“We hope that progress towards the vision articulated by the US government’s white paper will be made in the next agreement and we hope and we expect to see a roadmap for the realization of this vision in the future,” Beckstrom said.

Now that Commerce has made such a big deal out of the fact that only US-based organizations are welcome to apply to run IANA, that goal seems further away.

It’s also notable that the next IANA contract will be a single document.

The NTIA had previously floated the possibility of splitting it into three functions – protocol management, DNS root management and IP address allocation – but the idea was not well-received.

Senator calls for ICANN ethics controls

Kevin Murphy, September 15, 2011, Domain Policy

An influential US senator has called on the US government to impose new ethics rules on ICANN.

In a letter to the US Department of Commerce, which has an oversight relationship with ICANN, Senator Ron Wyden said that new “strict ethics guidelines” should be created.

The letter appears to be in direct response to Peter Dengate Thrush’s move from his role as ICANN’s chairman to a potentially lucrative job with a new top-level domains applicant.

(And, presumably, at the behest of whoever told Wyden about it.)

Dengate Thrush’s last major act at ICANN was to lead the vote to approve its new generic top-level domains program, this June at ICANN’s public Singapore meeting.

Three weeks later, he joined Minds + Machines parent Top Level Domain Holdings, which plans to build its entire business model around applying for new gTLDs.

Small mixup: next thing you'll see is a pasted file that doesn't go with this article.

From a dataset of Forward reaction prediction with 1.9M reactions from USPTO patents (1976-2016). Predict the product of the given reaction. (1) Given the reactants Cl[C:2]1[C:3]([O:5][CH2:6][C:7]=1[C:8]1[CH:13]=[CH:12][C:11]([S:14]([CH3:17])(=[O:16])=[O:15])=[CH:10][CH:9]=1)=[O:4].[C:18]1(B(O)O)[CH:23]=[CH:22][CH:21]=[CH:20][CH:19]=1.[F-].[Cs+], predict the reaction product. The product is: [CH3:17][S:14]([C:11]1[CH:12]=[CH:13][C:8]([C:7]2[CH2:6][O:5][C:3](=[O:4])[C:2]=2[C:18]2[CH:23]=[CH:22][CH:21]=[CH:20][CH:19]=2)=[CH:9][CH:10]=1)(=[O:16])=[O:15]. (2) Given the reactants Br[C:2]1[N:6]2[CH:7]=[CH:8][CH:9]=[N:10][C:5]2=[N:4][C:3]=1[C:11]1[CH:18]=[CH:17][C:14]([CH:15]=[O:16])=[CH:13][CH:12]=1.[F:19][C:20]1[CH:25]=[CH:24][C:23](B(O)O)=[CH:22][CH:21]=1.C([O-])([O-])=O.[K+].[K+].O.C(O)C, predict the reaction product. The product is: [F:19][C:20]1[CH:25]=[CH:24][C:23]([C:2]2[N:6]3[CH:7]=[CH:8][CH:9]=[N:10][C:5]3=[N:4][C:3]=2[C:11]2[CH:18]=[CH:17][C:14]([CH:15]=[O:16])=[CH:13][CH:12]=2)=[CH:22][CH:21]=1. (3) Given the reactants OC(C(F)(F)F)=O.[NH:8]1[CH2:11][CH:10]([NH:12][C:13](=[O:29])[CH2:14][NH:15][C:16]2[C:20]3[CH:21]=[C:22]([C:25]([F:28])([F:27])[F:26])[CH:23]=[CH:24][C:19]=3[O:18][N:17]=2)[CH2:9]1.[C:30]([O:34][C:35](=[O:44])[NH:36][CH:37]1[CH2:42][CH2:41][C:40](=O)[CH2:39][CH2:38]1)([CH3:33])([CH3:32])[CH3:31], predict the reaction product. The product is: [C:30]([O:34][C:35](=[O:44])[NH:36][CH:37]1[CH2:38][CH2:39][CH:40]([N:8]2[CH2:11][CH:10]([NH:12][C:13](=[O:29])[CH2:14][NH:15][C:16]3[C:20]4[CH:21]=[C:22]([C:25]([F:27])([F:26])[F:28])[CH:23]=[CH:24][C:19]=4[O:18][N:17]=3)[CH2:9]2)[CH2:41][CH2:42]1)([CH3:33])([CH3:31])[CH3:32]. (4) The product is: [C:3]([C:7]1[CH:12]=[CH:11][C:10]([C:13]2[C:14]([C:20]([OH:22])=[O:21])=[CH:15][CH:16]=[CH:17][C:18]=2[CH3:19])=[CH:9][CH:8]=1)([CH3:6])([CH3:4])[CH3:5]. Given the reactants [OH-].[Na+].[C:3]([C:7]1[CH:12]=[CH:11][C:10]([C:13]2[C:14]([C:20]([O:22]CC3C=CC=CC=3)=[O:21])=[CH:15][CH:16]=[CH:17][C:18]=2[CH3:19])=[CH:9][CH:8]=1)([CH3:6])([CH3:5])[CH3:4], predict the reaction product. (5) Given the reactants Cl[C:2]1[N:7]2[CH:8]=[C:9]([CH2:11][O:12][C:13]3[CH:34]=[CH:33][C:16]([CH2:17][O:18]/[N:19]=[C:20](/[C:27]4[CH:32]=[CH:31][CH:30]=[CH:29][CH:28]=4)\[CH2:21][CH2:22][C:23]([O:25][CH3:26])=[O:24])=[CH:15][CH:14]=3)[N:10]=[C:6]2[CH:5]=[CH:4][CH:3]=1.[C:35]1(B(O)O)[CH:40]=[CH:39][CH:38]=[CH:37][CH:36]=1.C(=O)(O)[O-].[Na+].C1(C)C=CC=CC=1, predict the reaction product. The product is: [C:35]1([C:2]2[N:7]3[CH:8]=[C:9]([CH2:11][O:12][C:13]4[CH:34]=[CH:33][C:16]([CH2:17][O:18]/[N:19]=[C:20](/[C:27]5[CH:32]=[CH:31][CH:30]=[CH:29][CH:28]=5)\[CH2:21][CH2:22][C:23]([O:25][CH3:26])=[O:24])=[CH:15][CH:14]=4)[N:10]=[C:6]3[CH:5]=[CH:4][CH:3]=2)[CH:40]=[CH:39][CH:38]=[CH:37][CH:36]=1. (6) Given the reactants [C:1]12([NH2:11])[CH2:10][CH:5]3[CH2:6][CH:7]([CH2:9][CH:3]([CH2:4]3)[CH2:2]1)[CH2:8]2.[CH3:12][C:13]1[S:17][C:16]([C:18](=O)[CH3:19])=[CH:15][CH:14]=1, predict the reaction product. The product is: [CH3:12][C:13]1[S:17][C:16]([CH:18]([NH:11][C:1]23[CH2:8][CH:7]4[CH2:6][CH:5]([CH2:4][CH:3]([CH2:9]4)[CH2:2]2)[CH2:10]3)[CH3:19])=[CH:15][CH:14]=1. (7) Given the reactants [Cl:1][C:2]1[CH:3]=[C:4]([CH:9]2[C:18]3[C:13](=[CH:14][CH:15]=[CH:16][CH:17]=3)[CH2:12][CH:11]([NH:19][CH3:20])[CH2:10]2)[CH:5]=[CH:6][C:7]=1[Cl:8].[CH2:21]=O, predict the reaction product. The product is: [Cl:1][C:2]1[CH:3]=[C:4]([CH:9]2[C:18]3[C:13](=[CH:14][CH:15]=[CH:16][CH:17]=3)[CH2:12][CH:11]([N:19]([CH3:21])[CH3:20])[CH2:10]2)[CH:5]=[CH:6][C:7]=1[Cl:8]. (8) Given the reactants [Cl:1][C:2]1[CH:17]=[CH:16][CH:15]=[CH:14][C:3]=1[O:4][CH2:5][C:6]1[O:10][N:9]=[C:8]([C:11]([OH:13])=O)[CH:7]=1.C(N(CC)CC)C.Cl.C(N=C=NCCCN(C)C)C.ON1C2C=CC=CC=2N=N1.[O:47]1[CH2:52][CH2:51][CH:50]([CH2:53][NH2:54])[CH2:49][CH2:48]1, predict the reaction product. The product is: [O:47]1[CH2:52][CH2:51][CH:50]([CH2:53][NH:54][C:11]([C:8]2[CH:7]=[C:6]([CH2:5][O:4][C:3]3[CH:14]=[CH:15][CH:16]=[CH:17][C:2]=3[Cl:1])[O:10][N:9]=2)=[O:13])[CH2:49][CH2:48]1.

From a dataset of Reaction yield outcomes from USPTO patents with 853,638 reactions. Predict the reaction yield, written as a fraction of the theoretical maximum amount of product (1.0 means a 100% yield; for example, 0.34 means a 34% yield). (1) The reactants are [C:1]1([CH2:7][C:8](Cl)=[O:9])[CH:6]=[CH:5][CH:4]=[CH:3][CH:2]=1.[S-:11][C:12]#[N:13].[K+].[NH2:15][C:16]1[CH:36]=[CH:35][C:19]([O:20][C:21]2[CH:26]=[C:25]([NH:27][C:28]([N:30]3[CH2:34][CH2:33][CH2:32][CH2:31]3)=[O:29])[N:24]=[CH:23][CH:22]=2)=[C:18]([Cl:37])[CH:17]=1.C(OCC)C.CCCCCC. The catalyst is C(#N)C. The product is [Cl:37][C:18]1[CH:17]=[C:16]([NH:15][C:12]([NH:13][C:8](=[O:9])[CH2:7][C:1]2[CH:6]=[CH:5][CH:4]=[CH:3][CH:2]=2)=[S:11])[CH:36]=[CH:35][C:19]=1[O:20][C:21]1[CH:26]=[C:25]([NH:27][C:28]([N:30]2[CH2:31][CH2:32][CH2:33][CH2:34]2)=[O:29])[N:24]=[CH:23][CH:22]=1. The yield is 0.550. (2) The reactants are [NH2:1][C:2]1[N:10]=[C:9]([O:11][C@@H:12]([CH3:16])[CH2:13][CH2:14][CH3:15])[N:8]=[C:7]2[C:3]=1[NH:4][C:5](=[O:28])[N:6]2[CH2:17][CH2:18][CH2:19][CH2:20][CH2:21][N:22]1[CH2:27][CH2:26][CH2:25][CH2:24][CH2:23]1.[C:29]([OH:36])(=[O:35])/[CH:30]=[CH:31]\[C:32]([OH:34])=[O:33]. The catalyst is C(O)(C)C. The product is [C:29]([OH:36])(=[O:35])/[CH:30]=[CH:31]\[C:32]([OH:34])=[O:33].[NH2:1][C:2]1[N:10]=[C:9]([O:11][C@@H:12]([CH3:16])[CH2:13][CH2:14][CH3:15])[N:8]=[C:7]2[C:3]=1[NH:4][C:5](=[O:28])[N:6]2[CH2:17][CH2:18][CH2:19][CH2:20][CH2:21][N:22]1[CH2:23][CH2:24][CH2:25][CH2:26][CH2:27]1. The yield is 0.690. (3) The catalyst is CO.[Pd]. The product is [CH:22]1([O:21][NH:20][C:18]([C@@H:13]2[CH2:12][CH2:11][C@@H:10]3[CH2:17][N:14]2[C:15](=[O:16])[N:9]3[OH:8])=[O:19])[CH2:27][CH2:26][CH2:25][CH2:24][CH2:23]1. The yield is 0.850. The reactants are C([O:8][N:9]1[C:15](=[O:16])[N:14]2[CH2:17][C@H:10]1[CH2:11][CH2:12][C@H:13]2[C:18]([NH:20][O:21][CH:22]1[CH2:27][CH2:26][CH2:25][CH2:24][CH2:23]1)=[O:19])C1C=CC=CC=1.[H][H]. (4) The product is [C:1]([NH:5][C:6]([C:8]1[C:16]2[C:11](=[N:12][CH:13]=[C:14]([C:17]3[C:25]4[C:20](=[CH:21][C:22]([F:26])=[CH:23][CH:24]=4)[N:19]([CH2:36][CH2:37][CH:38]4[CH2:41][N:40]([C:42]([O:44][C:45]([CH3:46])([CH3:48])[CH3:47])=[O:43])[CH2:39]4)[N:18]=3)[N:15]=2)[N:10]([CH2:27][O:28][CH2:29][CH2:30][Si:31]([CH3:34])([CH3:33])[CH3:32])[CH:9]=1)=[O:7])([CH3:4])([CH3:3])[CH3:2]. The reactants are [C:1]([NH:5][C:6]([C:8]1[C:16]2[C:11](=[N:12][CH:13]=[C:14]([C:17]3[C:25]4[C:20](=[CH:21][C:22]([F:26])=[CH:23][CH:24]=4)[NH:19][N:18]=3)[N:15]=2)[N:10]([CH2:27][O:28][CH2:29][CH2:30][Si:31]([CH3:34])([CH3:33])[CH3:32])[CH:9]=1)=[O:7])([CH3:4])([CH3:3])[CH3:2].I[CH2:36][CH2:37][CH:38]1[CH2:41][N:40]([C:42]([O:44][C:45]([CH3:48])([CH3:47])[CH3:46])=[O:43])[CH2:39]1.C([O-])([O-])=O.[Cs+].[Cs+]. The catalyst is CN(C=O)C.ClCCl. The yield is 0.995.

“As news reports have indicated, a formerly high-ranking official at ICANN has left the organization and was immediately hired by one of the domain name companies regulated by ICANN,” a Wyden press release reads.

Wyden wants new ethical guidelines designed to prevent a “revolving door” built into the IANA contract, which is the one way Commerce can still exert unilateral control over ICANN.

He wrote: “any IANA employees ought to be made subject to the same ethics rules in place as NTIA [National Telecommunications and Information Administration, part of Commerce] employees.”

The IANA contract is up for renewal before March next year.

Pretty much anybody with a vested interest in getting more control over of the DNS is currently doing their best to hack the contract by lobbying the NTIA, directly or indirectly.

I wonder who’s behind this particular appeal.

What Europe’s demands mean for new gTLDs

Kevin Murphy, September 1, 2011, Domain Policy

The European Commission wants stronger government powers over ICANN’s new top-level domain approval process, according to leaked documents.

Six “informal background papers” obtained and published by .nxt yesterday indicate that the EC, perceiving snubs over the last six months, plans to take a hard line with ICANN.

The documents cover a lot of ground, including a discussion of the various mechanisms by which governments would be able to force ICANN to reject new gTLD applications.

This article covers just the bases related to new gTLDs.